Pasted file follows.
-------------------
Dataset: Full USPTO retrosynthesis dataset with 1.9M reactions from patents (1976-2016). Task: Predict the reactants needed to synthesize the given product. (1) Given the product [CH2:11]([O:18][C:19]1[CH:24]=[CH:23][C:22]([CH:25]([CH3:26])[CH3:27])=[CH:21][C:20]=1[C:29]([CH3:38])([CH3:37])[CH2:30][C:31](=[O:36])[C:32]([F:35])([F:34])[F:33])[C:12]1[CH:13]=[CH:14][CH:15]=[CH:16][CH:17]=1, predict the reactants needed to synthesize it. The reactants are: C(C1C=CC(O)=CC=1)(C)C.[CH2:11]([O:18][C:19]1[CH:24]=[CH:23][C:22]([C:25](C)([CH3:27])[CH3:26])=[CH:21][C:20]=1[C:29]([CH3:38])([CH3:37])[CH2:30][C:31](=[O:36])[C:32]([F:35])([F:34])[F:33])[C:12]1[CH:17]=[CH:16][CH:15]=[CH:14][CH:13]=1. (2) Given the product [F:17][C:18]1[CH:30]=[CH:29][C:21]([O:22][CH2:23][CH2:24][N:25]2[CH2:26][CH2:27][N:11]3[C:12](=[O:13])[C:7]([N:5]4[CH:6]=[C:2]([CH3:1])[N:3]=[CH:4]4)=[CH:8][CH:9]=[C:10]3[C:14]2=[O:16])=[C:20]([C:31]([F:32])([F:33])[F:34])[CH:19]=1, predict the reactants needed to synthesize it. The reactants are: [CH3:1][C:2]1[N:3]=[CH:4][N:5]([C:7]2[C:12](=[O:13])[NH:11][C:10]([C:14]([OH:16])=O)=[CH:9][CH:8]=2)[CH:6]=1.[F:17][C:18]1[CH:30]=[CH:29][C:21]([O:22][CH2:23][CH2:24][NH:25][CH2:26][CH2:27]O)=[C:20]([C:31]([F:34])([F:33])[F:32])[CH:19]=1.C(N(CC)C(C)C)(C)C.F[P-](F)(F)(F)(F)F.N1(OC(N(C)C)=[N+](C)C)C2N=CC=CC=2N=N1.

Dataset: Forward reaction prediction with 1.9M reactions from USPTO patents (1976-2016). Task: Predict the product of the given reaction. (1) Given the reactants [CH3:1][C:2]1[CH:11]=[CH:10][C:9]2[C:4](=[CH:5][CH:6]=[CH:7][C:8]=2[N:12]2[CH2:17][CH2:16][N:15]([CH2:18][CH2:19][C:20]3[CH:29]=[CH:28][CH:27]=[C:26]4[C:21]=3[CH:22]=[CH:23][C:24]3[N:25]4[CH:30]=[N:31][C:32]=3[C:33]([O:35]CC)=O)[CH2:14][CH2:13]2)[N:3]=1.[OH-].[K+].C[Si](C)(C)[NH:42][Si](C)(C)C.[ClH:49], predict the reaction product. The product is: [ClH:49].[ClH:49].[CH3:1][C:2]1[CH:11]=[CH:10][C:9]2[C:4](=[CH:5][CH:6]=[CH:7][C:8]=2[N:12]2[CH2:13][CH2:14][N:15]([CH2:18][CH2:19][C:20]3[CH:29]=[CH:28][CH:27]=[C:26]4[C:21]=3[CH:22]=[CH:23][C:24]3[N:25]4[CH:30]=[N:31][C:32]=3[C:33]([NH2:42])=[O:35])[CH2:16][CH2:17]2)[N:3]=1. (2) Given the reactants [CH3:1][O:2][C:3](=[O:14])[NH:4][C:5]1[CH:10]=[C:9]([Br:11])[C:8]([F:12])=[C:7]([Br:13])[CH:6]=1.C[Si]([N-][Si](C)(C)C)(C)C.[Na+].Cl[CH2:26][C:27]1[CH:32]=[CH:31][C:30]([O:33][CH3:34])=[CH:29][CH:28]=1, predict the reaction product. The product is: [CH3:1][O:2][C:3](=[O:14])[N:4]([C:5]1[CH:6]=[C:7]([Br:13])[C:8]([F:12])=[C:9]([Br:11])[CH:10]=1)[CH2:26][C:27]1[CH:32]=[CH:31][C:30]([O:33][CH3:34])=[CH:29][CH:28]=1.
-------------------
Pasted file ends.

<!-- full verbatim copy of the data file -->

Dataset: Full USPTO retrosynthesis dataset with 1.9M reactions from patents (1976-2016). Task: Predict the reactants needed to synthesize the given product. (1) Given the product [CH2:11]([O:18][C:19]1[CH:24]=[CH:23][C:22]([CH:25]([CH3:26])[CH3:27])=[CH:21][C:20]=1[C:29]([CH3:38])([CH3:37])[CH2:30][C:31](=[O:36])[C:32]([F:35])([F:34])[F:33])[C:12]1[CH:13]=[CH:14][CH:15]=[CH:16][CH:17]=1, predict the reactants needed to synthesize it. The reactants are: C(C1C=CC(O)=CC=1)(C)C.[CH2:11]([O:18][C:19]1[CH:24]=[CH:23][C:22]([C:25](C)([CH3:27])[CH3:26])=[CH:21][C:20]=1[C:29]([CH3:38])([CH3:37])[CH2:30][C:31](=[O:36])[C:32]([F:35])([F:34])[F:33])[C:12]1[CH:17]=[CH:16][CH:15]=[CH:14][CH:13]=1. (2) Given the product [F:17][C:18]1[CH:30]=[CH:29][C:21]([O:22][CH2:23][CH2:24][N:25]2[CH2:26][CH2:27][N:11]3[C:12](=[O:13])[C:7]([N:5]4[CH:6]=[C:2]([CH3:1])[N:3]=[CH:4]4)=[CH:8][CH:9]=[C:10]3[C:14]2=[O:16])=[C:20]([C:31]([F:32])([F:33])[F:34])[CH:19]=1, predict the reactants needed to synthesize it. The reactants are: [CH3:1][C:2]1[N:3]=[CH:4][N:5]([C:7]2[C:12](=[O:13])[NH:11][C:10]([C:14]([OH:16])=O)=[CH:9][CH:8]=2)[CH:6]=1.[F:17][C:18]1[CH:30]=[CH:29][C:21]([O:22][CH2:23][CH2:24][NH:25][CH2:26][CH2:27]O)=[C:20]([C:31]([F:34])([F:33])[F:32])[CH:19]=1.C(N(CC)C(C)C)(C)C.F[P-](F)(F)(F)(F)F.N1(OC(N(C)C)=[N+](C)C)C2N=CC=CC=2N=N1.

Dataset: Forward reaction prediction with 1.9M reactions from USPTO patents (1976-2016). Task: Predict the product of the given reaction. (1) Given the reactants [CH3:1][C:2]1[CH:11]=[CH:10][C:9]2[C:4](=[CH:5][CH:6]=[CH:7][C:8]=2[N:12]2[CH2:17][CH2:16][N:15]([CH2:18][CH2:19][C:20]3[CH:29]=[CH:28][CH:27]=[C:26]4[C:21]=3[CH:22]=[CH:23][C:24]3[N:25]4[CH:30]=[N:31][C:32]=3[C:33]([O:35]CC)=O)[CH2:14][CH2:13]2)[N:3]=1.[OH-].[K+].C[Si](C)(C)[NH:42][Si](C)(C)C.[ClH:49], predict the reaction product. The product is: [ClH:49].[ClH:49].[CH3:1][C:2]1[CH:11]=[CH:10][C:9]2[C:4](=[CH:5][CH:6]=[CH:7][C:8]=2[N:12]2[CH2:13][CH2:14][N:15]([CH2:18][CH2:19][C:20]3[CH:29]=[CH:28][CH:27]=[C:26]4[C:21]=3[CH:22]=[CH:23][C:24]3[N:25]4[CH:30]=[N:31][C:32]=3[C:33]([NH2:42])=[O:35])[CH2:16][CH2:17]2)[N:3]=1. (2) Given the reactants [CH3:1][O:2][C:3](=[O:14])[NH:4][C:5]1[CH:10]=[C:9]([Br:11])[C:8]([F:12])=[C:7]([Br:13])[CH:6]=1.C[Si]([N-][Si](C)(C)C)(C)C.[Na+].Cl[CH2:26][C:27]1[CH:32]=[CH:31][C:30]([O:33][CH3:34])=[CH:29][CH:28]=1, predict the reaction product. The product is: [CH3:1][O:2][C:3](=[O:14])[N:4]([C:5]1[CH:6]=[C:7]([Br:13])[C:8]([F:12])=[C:9]([Br:11])[CH:10]=1)[CH2:26][C:27]1[CH:32]=[CH:31][C:30]([O:33][CH3:34])=[CH:29][CH:28]=1.